Wednesday, March 24, 2010

Bad Dreams

I just woke up from one of the most horrible dreams of my life. I'd woken up a few minutes before the alarm with that happy, fifteen more minutes!, feeling. I lay there drowsy and dreamy in my warm snuggly blankets. Then the dratted radio made that whirling sound it does before it goes off. I was dragging my protesting mind back to consciousness when a voice out of the blue whispers in my ear, 'Jennie's passed away'.
You can bet I was awake then! Heart pounding, chest so tight I could hardly catch my breath. 'It's not true. It's just a dream,' I assured myself. No, I didn't rush to call her to make sure, though I desperately wanted to. I'm not superstitious, but I do believe in self-fullfilling prophesy. Besides, someone would have called me if my daughter had caught a cold, let alone anything more serious.
And sure enough, she calls and lets me know she's having a great time and will see me later today.
Seriously, though, give your kids an extra hug before they leave the house today. Tell them you love them. Life can change in a single breath.

Monday, March 8, 2010

My Beautiful Sister Mary

Mom’s surgery goes well. We sit in her room laughing and teasing each other. We’re quiet when she’s napping; saying things to make her smile when she’s awake.

She has a rough night. She wakes up at 11p.m., anxious and scared. Mary sits on the floor beside her bed, holding her hand, reassuring her that she’s not alone. Saying the words we say to comfort a child awake with nightmares. At one point Mom tells Mary she just needs to be held. Mary carefully climbs on the bed and holds her in her arms until she feels better. Sometime around 2a.m. they sleep.

Mom’s awake at 4:30a.m., frightened. She’s reacting to the medicine they gave her to sleep. She tries to climb from the bed and Mary has to physically hold her down, reassure her that she’s okay. That nothing’s wrong. Mom struggles and says she feels like she might throw-up. Mary buzzes for the nurse. Someone comes in carrying a bucket. Mary sends him off to get some real help.

No one comes. So Mary, my hero, calls the Family Emergency Crisis number to be used only when a patient needs help NOW. Within minutes Mom’s room is full of doctors and nurses and everyone Mom could possibly need.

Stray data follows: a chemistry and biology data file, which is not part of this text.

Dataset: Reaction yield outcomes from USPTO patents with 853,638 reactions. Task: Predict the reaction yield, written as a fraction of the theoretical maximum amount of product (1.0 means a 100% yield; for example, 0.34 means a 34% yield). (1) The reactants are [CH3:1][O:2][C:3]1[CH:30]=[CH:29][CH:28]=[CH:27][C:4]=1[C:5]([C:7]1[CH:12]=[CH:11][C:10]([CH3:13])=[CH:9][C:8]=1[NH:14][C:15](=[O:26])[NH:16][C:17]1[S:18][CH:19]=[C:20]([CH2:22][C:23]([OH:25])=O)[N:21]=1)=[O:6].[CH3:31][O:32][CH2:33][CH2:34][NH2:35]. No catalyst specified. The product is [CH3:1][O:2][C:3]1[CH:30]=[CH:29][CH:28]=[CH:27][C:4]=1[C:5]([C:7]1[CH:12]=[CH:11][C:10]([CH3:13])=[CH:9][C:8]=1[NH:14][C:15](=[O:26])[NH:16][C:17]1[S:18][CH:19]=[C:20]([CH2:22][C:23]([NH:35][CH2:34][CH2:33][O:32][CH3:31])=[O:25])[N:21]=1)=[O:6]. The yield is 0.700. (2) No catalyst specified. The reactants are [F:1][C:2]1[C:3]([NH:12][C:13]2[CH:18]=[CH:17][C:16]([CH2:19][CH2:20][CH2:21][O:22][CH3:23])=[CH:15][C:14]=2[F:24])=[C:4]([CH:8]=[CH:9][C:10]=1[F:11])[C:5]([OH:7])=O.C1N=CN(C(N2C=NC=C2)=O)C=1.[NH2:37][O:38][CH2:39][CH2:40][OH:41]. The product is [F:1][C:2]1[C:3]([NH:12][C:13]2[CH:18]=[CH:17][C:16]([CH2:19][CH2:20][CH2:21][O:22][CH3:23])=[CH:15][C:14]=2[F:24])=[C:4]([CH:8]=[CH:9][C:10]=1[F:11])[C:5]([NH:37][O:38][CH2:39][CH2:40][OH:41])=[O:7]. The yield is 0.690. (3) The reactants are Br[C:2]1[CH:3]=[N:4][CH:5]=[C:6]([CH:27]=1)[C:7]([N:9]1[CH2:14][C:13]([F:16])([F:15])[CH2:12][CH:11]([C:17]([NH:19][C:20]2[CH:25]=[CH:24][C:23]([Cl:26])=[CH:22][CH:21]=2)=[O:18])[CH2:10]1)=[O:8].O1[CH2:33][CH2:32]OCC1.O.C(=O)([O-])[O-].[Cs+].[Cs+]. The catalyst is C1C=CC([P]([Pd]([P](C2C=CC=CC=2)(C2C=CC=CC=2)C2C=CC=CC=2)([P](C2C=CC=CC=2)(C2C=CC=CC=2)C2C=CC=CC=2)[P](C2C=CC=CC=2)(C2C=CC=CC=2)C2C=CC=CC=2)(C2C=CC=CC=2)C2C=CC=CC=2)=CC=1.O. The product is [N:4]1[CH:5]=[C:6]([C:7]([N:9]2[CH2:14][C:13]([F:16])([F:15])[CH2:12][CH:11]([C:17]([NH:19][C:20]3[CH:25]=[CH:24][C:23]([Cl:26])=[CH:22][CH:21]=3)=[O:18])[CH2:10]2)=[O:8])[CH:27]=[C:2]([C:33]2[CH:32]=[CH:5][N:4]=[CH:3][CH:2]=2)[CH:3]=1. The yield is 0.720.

I can think of no words eloquent or grand enough to thank Mary for the gentleness, resolve and courage with which she is taking care of my Mom. She’s doing it out of love for Mom, but I feel I owe her a debt of gratitude that I will gladly hold the rest of my life.

Sunday, March 7, 2010

The Waiting Room

The three most wonderful words to hear... "He's (she's) doing fine. " I'm sitting in the waiting room Friday afternoon, hands tight in my lap, Mom five hours into her surgery, listening to the soft conversations going on around me. The lines from a Death Cab song run in my head. "...there's no comfort in the waiting room. Just nervious faces bracing for bad news. Then the nurse comes 'round, and everyone lifts their head..."
The doctor comes in and calls a man's name. His family replies and the doctor takes a seat by them. The first words from his mouth are, "He's doing fine." Dear God! The relief and gladness and joy and tears that pour from these people are overwhelming. I have to leave the room and stare out a window in the hallway for a few minutes. Cherrie blossoms and pink azaleas blur in my sight.
Our good news comes a little differently. Mary's standing in the hallway and turns excitedly to us. "They're bringing her down the hall!" Luckily they turn down another hallway before they reach us. We would have smothered her! But we got to see her in the ICU for a few minutes to say goodnight soon after that. It was wonderful.